I was the child who read the encyclopedia. Played trivia games. Watched Jeopardy. Read every book I could get my hands on. Once, I wrote a report on the Bubonic Plague in 4th grade. For fun.
This, in part, was due to my parents. When all of the other children my age went to amusement parks for vacation, we went to museums. This is probably because of my mom’s fear of rides and my dad’s hatred of crowds, but also because of their passion to make sure that Chris (my younger brother) and I loved to learn. They definitely succeeded. (Especially with Chris. He is a music and math major, who is going pre-med. Yes. Figure that one out)
My favorite places to go when I was little: Living History Farms and the Iowa Historical Society. When we would go on vacation, I would read all the guide books, learn how geographical features were formed, research all of the animals we would see (remember those books that you could fill with animal fact sheets? Chris and I were obsessed.) I also loved going to the zoo and learning about the animals. My parents scoffed at the families calling the lions, tigers, etc. “big kitties”; that wasn’t allowed in our house. They were Bengal tigers or snow leopards.
In the car we did not watch movies. We read books (or listened to books on tape like Matilda and Harry Potter). Played the “alphabet game” (First you choose a category:animals; The first person says the name of an animal: Jaguar; the second person must then come up with an animal whose name begins with the last letter of the previous word: Rhodesian Ridgeback, then Kangaroo, then Orangutan, etc….endlessly entertaining!). Played Brain Quest, which is possibly the greatest children’s game ever! Just tons of random facts. Questions were on the front, answers on the back. YES.
Now, from all this intentional learning I have gained two very important things. Number one: a lot of useless, although intriguing, information (I know more about the Battle of Little Round Top than strictly necessary). Number two: an obsession for gathering facts.
At work, we keep track of our “strengths.” My top strength is “input.” Now to be honest, before taking the strengths finder, I was a bit skeptical. I mean, one of those “career-path-finder-what-should-I-do-with-my-life” tests told me that I should be a plumber. Not something I would excel at; once my dad drove over an hour to fix my toilet (in two minutes. Thanks, Daddy!). However, I was surprised at how well my strengths described me.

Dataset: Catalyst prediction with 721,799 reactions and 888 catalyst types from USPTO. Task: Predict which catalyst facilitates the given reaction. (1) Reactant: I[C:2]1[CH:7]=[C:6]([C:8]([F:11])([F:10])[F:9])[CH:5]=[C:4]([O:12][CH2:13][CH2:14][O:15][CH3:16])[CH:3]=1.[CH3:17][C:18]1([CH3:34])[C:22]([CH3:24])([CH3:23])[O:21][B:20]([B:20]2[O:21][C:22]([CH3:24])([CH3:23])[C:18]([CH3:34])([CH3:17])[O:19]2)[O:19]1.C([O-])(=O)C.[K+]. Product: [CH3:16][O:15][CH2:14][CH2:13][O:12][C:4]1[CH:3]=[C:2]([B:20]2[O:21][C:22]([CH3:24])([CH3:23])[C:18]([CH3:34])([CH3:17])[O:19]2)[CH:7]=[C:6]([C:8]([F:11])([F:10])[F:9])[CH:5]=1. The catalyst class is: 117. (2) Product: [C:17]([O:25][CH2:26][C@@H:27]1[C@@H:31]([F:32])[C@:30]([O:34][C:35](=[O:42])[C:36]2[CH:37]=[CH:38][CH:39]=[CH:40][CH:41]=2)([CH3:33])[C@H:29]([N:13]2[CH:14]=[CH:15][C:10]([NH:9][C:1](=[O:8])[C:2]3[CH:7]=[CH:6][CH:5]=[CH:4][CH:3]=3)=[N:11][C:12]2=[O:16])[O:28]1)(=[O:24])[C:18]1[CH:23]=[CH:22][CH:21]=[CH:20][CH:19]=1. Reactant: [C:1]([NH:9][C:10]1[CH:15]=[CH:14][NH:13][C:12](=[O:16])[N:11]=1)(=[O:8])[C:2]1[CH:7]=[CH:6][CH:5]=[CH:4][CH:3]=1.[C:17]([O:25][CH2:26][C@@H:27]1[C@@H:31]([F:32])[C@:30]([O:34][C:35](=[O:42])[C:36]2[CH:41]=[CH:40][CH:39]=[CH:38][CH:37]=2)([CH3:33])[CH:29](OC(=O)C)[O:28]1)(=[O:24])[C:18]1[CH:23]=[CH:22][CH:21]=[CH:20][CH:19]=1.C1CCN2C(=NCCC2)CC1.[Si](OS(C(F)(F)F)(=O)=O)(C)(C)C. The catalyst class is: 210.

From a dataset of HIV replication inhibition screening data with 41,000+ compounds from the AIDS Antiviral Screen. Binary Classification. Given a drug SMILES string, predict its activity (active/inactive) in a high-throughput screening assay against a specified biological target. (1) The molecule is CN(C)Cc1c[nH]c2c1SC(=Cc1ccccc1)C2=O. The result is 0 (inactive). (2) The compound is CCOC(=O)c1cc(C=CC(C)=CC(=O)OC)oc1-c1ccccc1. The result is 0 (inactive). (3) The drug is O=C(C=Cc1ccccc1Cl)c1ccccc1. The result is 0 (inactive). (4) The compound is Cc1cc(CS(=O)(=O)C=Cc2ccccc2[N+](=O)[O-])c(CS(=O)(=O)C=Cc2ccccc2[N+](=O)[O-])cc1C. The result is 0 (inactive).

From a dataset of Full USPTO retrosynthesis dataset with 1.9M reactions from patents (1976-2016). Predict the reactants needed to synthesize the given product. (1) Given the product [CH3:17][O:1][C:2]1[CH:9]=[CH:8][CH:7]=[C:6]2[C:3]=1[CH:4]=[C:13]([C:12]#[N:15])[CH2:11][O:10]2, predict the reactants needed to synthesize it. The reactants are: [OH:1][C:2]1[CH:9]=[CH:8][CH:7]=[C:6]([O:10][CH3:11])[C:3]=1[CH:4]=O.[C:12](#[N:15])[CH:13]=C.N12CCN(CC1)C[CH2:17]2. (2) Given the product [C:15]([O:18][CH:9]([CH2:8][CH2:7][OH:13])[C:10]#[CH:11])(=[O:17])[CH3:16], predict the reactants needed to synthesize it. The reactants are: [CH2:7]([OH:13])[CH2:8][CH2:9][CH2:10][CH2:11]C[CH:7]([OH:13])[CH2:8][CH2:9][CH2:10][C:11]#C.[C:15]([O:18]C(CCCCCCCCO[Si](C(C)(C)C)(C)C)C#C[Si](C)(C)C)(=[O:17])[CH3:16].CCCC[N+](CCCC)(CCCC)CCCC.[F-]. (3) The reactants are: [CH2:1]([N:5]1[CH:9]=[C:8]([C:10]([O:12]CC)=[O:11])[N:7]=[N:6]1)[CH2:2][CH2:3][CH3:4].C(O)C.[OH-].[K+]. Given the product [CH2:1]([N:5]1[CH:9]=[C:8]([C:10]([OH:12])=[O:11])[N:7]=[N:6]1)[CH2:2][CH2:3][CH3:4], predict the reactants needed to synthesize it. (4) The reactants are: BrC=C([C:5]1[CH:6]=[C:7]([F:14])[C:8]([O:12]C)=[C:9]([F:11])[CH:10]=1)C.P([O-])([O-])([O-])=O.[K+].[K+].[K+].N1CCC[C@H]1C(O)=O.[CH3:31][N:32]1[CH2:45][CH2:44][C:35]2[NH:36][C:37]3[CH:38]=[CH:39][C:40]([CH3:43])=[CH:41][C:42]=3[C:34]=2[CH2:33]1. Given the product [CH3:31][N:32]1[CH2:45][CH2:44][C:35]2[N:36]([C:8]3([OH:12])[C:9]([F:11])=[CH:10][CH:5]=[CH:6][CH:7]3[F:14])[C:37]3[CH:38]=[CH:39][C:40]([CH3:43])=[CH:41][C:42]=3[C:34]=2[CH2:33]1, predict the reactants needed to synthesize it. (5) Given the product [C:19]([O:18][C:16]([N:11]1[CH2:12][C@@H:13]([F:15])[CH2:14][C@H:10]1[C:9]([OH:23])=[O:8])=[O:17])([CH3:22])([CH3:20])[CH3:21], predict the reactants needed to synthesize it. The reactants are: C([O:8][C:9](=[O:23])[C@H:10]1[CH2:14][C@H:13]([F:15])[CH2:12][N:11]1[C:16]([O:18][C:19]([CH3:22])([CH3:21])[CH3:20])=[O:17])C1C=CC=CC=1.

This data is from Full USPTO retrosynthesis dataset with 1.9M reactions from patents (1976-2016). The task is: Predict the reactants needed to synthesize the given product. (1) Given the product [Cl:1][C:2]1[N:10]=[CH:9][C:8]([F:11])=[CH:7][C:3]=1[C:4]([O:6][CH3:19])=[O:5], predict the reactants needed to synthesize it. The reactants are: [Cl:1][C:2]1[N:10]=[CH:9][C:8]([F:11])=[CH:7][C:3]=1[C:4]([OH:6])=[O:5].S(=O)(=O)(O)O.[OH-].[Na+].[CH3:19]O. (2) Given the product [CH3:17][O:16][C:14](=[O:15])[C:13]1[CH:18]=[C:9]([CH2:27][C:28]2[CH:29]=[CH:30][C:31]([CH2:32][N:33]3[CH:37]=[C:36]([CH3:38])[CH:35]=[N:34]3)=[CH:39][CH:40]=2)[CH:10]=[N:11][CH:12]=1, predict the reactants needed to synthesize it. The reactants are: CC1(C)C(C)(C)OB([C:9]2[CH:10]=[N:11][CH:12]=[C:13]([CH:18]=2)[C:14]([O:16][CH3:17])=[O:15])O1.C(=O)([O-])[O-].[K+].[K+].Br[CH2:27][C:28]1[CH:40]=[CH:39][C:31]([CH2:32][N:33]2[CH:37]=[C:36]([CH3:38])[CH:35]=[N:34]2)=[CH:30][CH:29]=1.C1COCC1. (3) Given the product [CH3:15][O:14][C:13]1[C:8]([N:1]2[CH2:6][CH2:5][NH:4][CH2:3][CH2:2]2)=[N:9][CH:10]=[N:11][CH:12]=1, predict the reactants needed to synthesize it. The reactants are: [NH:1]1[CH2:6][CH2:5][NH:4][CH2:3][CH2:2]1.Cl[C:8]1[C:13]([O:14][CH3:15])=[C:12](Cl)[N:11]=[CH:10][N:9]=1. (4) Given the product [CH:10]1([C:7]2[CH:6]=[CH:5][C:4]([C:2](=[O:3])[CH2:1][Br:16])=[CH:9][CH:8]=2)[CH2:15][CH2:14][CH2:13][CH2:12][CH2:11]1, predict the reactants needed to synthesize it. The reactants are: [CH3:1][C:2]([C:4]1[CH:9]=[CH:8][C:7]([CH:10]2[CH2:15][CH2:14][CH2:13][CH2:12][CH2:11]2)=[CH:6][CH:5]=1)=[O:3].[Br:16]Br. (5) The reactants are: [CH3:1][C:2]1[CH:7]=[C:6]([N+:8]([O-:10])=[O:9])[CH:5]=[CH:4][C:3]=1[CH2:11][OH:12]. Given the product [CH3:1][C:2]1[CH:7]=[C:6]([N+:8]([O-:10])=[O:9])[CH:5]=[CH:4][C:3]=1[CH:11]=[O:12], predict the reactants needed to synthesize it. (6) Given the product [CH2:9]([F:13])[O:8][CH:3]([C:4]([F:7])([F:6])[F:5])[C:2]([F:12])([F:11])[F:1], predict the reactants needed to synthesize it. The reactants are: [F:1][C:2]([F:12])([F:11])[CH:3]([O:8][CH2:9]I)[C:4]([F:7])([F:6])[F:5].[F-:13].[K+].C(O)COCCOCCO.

This is how input is described: “People who are especially talented in the Input theme have a craving to know more. They like to collect and archive all kinds of information.” Truth. I collect data like its my job (it’s not). As a point of clarification however: Data entry=awful. Hours on wikipedia=awesome.
Now, what was the point of this entry?…Oh! Yes. Transitioning into a work atmosphere from an academic atmosphere has been an interesting journey for me. In school, spending hours researching in the good old reference room was useful. Even if I didn’t include every bit of information that I found, I always thought that the background information informed my paper. But work. I don’t work in a job where research is a primary focus (although I do get to do some and our organization is always doing cutting edge research on volunteerism!). I don’t spend all day collecting information; I spend a lot more time talking to people, thinking about ways to expand membership, marketing on social media sites, advertising for volunteer positions, etc. I do like people, too :).
But, somehow, I always find ways to collect data. I wrote an article for our newsletter. It was one page long and included interviews with six people. I had to do research for it. I did more than necessary. 4 hours of unnecessary. Well, I did end up using three very great pieces of data and finding out some fantastic things about AmeriCorps.
Also, Twitter. Have you ever been on Twitter? It is like a goldmine of interesting articles and facts and names and dates. I have to update our Twitter page and look for “retweets.” Woof. This is just a productivity stopper… but has lead to some great and informative finds!
I do want to say a few things. First of all, I LOVE my job. This is not an exaggeration. I mean, I get to spend all day focusing on volunteerism. I LOVE volunteerism. I love the work we do. I believe in the mission of our organization and the innovative knowledge we produce. And the other part of my job? I get to work with kids. YES. Secondly, I do get things done at work, mostly because I am pretty darn good at multitasking. Why yes, I can write a report on my research findings, reply to emails from volunteers, brainstorm ideas for fundraising, and listen to Ira Glass at the same time.
So. Surviving in the real world. Away from text books and lectures, late night studying and academic discussion, I find myself a little lost. A little lonely for my data. But I’m learning to adapt. I am learning to apply my data mining techniques at work, as I sift through resumes of potential interns, finish up research that I conducted, and continue to learn more each day about volunteerism. I am learning to take advantage of educational opportunities within my job and outside of work (I went to two trainings last week!). I will forever be a data forager and hoarder. I like that.
My ultimate brain quest: collect as much data, information, and ideas as possible and use my archived facts to create lasting, effectual, and just social change. Probably through volunteerism.
Much slub love,